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LobbyFacts is a joint project of Corporate Europe Observatory and LobbyControl. Corporate Europe Observatory and LobbyControl are active members of the Alliance for Lobbying Transparency and Ethics Regulations (ALTER-EU) and the Full lobby transparency now! campaign.

Who are the biggest spenders on lobbying? Is there a balance between corporate and public interest lobbying? Are lobbyists spending more or less than last year? Which organisations have the most meetings with the Commission elite? Which organisations have the most EU parliament lobbyist passes? LobbyFacts can help you answer these kinds of questions.

Aggregates European Union lobbying data to make it more accessible. Has a dedicated “think tanks and research institutions” search category.

See their brochure for some good FAQ-type info.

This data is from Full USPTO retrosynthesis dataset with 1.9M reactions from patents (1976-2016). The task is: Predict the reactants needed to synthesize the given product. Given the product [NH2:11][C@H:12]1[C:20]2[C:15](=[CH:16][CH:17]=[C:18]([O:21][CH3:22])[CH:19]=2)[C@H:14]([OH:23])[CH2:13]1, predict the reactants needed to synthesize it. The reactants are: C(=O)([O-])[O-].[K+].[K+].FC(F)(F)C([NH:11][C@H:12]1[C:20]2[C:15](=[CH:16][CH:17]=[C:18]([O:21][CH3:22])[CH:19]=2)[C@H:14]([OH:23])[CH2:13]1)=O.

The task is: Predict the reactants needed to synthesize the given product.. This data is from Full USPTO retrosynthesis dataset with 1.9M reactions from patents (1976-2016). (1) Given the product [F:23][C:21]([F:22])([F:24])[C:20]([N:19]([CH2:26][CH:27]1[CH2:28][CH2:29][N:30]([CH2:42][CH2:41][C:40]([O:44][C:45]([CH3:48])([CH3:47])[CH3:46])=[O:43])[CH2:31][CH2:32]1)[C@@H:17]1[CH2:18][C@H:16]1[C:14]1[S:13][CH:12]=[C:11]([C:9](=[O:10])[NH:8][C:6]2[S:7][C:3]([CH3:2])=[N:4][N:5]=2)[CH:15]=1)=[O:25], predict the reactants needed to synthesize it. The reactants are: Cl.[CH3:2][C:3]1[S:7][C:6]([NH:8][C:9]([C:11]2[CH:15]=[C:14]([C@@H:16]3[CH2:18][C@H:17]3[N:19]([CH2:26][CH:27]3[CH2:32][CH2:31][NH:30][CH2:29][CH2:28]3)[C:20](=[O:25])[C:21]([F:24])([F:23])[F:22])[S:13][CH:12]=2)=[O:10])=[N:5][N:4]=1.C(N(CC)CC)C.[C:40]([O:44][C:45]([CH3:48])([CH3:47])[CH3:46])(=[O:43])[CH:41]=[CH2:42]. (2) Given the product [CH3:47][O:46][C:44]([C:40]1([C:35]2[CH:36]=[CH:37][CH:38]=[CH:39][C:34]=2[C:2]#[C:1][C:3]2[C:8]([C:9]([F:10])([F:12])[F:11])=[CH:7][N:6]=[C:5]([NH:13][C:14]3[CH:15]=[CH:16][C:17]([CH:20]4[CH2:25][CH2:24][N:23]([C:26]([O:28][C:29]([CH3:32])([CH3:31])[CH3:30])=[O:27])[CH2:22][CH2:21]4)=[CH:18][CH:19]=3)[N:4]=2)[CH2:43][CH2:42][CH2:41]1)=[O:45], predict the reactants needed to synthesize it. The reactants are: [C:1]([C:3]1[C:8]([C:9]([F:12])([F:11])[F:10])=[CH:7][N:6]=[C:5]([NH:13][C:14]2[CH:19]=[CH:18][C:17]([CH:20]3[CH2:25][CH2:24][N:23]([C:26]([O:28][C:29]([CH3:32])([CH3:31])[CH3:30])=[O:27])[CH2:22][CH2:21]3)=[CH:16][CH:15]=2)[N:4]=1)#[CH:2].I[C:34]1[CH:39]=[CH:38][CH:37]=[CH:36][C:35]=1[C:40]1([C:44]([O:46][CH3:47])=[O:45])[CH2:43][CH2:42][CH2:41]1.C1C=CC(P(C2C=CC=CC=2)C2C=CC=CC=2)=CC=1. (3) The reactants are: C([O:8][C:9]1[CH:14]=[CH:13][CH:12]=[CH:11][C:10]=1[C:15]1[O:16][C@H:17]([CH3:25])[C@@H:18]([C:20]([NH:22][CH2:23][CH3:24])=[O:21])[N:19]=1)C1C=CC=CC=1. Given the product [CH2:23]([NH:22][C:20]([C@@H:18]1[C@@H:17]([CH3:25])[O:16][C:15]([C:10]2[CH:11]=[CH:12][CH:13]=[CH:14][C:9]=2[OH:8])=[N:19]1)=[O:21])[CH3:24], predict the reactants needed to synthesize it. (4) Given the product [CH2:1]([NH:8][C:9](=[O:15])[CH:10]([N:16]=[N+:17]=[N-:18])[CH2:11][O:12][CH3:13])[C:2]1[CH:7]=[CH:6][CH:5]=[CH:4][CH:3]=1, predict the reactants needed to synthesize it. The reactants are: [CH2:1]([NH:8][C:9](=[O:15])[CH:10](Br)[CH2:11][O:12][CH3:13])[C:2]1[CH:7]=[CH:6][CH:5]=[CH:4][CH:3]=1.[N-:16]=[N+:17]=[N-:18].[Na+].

• Aug.21.2020: German EU Council Presidency: WIn doubt for industry? The EU Council of Ministers remains a gateway for lobbyists from large companies. Tax avoidance concerns us all, but Germany is refusing to put country-specific tax reporting for companies with a turnover of €750m or more on the upcoming agenda of the Competitiveness Council in Sept. The EU Council is the body through which member states decide on EU laws, together with the European Commission and the European Parliament. There is no transparency; govts see it as their right to negotiate EU proposals with one another outside the public eye. In "The German Presidency: Industry in the Leading Role", specific examples show how the Federal Govt has delayed or watered down laws in the interests of German corporations in the past few years. The Tax Justice Network shows how companies and their associations - above all the Family Businesses Foundation - succeeded in preventing the Federal Govt from approving tax transparency in the Council. Not putting the issue on the agenda at all is a real abuse of the role of the Council Presidency by the Federal Govt. The German EU Council Presidency must not put the interests of corporations above those of the general public. There has to be an end to privileged access by large corporations and one-sided clique rounds from powerful lobby groups. We need open, transparent and balanced debates. As part of its Council Presidency, Germany must also advocate a reform of the EU legislative procedure, particularly with a view to more transparency in Council work. But there is also a need for more clarity in Germany: a mandatory lobby register for the Bundestag and the Federal Govt, a legislative footprint and the publication of lobby meetings of ministers and senior officials. Nina Katzemich, LobbyControl.